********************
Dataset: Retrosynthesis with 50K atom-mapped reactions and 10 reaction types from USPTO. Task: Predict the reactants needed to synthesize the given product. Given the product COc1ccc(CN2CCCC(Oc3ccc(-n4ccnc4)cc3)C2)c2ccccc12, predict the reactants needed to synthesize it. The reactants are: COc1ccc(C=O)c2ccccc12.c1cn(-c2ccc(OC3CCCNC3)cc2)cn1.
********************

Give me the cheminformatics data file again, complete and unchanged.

Dataset: Retrosynthesis with 50K atom-mapped reactions and 10 reaction types from USPTO. Task: Predict the reactants needed to synthesize the given product. Given the product COc1ccc(CN2CCCC(Oc3ccc(-n4ccnc4)cc3)C2)c2ccccc12, predict the reactants needed to synthesize it. The reactants are: COc1ccc(C=O)c2ccccc12.c1cn(-c2ccc(OC3CCCNC3)cc2)cn1.